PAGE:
In which Popcultureboy is left floored by and in awe of Catton’s supreme mastery and skill as a writer and storyteller, but is ultimately forced to conclude he found the novel easier to admire than to love.
So here we are at the pinnacle of the Booker challenge for 2013, with the winning book. There were some firsts with this book lifting the Booker, as it was the longest ever book to do so with the highest page count (Catton is 28, and the book runs to 834 pages, as was heavily documented at the time). I have a bit of soft spot for Victorian pastiche novels, so I was really looking forward to reading this from the moment the longlist was announced. I confess, one of the reasons I took so long to get around to it is the unseemly duration of it.
Catton has divided the novel into twelve sections, each one half the length of its predecessor, to mirror the twelve phases of the waning moon. The character count is even higher. The opening section sees Walter Moody stumble upon a gathering of twelve disparate men, who have gathered to discuss a strange pattern of events that has unfolded in the previous two weeks. A fortune in smelted gold has been uncovered in the cottage of a dead hermit, a prostitute has tried to commit suicide and a prospector has vanished, seemingly without a trace. The gathered dozen seem to think the events are somehow connected and they each tell their story to Moody, to see if he can piece it all together. But of course, Moody also holds a piece of the puzzle, unbeknownst to all of them.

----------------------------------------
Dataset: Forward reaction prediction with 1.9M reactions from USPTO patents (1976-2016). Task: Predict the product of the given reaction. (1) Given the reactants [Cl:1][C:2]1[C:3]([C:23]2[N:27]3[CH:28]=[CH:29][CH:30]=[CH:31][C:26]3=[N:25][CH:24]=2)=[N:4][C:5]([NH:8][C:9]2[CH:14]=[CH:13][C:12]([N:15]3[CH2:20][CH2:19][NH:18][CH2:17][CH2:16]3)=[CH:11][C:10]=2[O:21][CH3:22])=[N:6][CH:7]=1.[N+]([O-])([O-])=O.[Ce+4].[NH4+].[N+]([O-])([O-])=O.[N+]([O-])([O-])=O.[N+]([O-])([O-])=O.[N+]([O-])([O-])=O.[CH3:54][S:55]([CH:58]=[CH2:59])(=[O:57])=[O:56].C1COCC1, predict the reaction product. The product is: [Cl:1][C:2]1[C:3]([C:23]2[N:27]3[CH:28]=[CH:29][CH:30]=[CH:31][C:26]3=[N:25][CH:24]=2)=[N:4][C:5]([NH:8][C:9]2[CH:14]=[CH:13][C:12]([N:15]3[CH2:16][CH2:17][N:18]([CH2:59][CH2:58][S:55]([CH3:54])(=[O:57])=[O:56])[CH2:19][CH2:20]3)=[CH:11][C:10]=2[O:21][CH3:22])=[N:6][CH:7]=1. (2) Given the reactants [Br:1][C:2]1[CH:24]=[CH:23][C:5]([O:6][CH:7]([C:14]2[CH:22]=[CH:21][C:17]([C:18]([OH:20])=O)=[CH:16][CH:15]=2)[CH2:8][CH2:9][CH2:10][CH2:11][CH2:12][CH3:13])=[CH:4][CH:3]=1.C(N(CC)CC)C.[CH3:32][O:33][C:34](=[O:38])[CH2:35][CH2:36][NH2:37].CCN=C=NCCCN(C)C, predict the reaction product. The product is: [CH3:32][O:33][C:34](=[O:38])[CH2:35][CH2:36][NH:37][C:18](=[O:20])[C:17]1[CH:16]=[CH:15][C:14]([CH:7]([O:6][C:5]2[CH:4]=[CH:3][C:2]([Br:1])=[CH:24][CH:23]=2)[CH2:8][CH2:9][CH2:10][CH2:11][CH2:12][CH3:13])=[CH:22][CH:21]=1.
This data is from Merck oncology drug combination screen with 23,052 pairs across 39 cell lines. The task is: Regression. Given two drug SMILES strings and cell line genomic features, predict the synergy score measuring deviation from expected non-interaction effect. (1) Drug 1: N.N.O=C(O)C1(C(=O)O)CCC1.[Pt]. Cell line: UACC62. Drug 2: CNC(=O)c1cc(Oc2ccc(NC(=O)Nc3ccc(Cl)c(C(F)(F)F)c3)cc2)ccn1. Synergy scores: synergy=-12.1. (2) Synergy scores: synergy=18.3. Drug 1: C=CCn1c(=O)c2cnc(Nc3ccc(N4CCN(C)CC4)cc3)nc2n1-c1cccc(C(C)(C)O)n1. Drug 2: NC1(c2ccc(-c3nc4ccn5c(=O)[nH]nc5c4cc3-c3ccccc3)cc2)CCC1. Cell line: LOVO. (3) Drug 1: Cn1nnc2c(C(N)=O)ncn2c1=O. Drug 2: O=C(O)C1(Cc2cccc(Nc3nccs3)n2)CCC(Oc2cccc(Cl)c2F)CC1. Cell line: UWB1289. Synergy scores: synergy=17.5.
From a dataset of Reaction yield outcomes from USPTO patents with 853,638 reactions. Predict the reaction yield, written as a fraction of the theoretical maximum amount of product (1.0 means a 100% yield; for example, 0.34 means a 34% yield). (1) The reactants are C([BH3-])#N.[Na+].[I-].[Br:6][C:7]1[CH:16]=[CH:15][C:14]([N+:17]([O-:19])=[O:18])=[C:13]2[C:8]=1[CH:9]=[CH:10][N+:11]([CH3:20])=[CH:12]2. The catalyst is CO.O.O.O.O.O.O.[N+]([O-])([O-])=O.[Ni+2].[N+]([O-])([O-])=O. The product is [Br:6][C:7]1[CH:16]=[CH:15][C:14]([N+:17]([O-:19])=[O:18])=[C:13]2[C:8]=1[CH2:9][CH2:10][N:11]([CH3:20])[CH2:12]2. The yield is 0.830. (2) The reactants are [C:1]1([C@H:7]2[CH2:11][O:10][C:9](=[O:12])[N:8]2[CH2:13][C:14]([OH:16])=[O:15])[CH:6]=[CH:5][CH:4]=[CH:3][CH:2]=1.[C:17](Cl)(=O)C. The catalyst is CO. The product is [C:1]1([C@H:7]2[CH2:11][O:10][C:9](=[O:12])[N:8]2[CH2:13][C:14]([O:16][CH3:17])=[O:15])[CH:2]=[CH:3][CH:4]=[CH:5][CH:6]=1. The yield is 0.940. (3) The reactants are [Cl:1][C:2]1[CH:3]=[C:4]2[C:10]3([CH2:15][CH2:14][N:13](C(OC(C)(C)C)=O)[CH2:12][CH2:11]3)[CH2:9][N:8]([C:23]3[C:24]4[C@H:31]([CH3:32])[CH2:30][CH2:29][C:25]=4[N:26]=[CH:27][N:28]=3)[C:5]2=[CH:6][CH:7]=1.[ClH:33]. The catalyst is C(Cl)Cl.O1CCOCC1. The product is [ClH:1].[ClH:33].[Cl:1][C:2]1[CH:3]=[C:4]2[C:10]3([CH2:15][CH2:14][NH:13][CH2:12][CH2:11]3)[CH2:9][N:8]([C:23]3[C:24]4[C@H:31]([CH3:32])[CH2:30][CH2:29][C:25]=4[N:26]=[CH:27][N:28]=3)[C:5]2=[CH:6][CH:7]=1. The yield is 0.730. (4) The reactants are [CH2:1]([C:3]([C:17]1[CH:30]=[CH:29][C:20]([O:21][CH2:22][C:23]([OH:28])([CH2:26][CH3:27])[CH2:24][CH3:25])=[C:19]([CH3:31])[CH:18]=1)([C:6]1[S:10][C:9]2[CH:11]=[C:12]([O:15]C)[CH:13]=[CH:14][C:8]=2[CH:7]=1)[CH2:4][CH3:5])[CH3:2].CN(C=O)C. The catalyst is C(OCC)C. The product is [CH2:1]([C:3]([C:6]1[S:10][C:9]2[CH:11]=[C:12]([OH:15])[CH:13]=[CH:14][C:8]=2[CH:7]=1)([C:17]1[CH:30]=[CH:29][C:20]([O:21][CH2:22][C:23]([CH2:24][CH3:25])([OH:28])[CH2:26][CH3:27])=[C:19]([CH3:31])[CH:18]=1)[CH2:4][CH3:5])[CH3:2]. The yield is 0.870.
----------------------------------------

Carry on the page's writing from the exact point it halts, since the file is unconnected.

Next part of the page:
There is absolutely no denying that Catton really knows what she’s doing. The research for this novel has clearly been seriously in depth. The language is rich and evocative, spot on for the genre she’s trying to evoke. And of course, she’s not afraid to take her time in telling the story. If you enjoy a mystery story, then this is a glorious one, intricately layered, utterly engrossing and one that doesn’t talk down to the reader. There’s also a certain charm to the old fashioned prose, with its blanked out expletives and the like.
So there is a lot to recommend this novel, but it’s not a book to undertake lightly. It’s a proper beast of a book, that’s for sure. And for as much as I loved it, I could never quite stop a part of my brain from really doing cartwheels over the style of it. So it’s very much not a case of “style over substance” because believe me, there is a LOT of substance here. It’s an odd criticism to make, that a book is too well written, too immaculately styled, but that’s what I’m trying to get at. It was all so spot on, that every now and then, I’d be pulled out of the story by the sheer brilliance of the text.
Ridiculously, I still have two books to go for my Booker Longlist challenge, including The Kills, which clocks in at 200 pages LONGER than The Luminaries. I may be some time…..